“SEPARATION IS NOT EQUALITY”: THE RACIAL DESEGREGATION MOVEMENT OF CREOLES OF COLOR IN NEW ORLEANS, 1862-1900 Public Deposited

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  • March 21, 2019
Creator
  • Yamanaka, Mishio
    • Affiliation: College of Arts and Sciences, Department of History
Abstract
  • This dissertation examines how Creoles of color from the Civil War to the end of the nineteenth century advocated for racial equality through the desegregation of public institutions in New Orleans. Previous scholarship has emphasized how Creoles’ class and ethnic identities as francophone transatlantic free people of color shaped their political activism. My dissertation argues that the significances of Creoles of color extends beyond these roots because their desegregation ideology served a common cause for all people; they built coalitions with Anglicized blacks and white radicals, and expanded their efforts beyond male participants to include women and children. Creoles of color succeeded in incorporating their desegregation agenda into the Republican Party’s platform in Louisiana during Reconstruction. Furthermore, they were able to lead anti-Jim Crow protests into the 1890s, which culminated in challenging the 1890 Louisiana separate car act in the 1896 Plessy v. Ferguson United States Supreme Court case. This dissertation specifically focuses on Creoles’ everyday struggles through the lens of public schools, transportation, and churches. By combining archival research and digital methodologies, it portrays Creole community members’ desegregation activism and explains how their shifting relationships with the Anglicized black population and white radicals shaped their civil rights movement that persisted for nearly four decades in late nineteenth century New Orleans.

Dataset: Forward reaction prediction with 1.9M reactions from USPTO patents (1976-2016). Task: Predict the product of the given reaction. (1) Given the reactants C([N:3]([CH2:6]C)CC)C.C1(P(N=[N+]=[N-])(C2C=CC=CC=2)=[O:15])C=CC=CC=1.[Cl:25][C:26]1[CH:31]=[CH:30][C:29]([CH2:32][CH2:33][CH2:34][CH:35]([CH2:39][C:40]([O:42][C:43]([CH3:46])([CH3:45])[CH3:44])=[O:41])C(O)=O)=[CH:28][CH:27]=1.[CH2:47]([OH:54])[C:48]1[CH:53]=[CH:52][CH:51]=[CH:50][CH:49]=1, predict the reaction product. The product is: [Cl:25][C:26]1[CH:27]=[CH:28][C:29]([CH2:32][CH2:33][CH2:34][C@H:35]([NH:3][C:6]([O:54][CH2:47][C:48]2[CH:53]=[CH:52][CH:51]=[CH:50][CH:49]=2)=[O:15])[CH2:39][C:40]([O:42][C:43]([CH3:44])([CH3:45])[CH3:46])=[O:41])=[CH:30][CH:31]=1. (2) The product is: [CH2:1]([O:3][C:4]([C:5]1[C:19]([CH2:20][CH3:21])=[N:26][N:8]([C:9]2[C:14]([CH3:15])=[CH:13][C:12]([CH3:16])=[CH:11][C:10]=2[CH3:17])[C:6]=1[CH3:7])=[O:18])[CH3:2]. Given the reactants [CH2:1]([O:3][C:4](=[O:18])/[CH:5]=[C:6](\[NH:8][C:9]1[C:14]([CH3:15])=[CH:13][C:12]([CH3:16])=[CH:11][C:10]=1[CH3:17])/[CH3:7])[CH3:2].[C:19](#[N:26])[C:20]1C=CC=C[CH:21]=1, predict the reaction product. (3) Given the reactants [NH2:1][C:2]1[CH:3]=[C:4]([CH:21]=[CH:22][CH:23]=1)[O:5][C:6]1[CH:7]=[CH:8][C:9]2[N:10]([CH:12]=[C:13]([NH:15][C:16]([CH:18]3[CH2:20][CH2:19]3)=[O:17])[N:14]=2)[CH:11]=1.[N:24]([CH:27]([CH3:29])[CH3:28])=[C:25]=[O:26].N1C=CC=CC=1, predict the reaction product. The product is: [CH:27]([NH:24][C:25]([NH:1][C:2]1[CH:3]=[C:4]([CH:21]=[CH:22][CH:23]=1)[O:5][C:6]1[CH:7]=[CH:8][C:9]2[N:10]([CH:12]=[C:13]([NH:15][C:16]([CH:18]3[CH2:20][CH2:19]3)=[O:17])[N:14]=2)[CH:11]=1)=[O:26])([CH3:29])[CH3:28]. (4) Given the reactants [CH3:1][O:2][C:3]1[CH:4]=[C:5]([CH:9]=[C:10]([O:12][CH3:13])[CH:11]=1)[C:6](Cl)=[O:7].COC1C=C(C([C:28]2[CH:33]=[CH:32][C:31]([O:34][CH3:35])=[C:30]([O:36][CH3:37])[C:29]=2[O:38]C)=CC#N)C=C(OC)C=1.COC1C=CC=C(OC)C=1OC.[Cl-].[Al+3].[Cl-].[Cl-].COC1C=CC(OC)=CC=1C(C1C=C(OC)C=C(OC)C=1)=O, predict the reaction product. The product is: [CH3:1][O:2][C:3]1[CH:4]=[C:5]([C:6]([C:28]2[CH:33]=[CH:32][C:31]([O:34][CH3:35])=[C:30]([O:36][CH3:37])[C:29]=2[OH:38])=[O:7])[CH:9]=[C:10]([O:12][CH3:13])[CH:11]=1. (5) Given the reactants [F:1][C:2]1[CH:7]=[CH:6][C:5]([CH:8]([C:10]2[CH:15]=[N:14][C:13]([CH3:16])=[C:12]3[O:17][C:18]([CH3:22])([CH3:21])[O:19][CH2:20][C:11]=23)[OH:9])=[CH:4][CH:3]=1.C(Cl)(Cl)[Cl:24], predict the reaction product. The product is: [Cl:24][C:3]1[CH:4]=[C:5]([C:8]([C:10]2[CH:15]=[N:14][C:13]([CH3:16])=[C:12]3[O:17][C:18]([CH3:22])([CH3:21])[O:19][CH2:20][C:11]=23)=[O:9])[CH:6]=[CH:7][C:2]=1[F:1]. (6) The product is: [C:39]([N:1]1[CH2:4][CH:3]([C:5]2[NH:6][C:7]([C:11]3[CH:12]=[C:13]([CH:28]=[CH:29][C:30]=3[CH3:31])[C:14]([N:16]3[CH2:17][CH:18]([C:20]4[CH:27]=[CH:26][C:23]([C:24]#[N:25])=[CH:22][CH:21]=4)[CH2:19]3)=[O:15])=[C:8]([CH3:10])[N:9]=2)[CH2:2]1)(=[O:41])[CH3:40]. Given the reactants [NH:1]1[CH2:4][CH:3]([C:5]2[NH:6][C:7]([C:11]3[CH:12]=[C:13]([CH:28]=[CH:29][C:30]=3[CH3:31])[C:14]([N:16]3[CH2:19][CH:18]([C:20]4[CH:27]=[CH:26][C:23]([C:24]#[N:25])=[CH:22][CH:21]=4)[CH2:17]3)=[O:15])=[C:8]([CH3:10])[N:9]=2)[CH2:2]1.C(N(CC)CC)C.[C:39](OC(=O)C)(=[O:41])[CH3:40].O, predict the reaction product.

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  • In Copyright
Advisor
  • Brundage, W. Fitzhugh
  • Jackson, Jerma
  • Sturkey, William
  • Kelley, Blair
  • Williams, Heather
Degree
  • Doctor of Philosophy
Degree granting institution
  • University of North Carolina at Chapel Hill Graduate School
Graduation year
  • 2018
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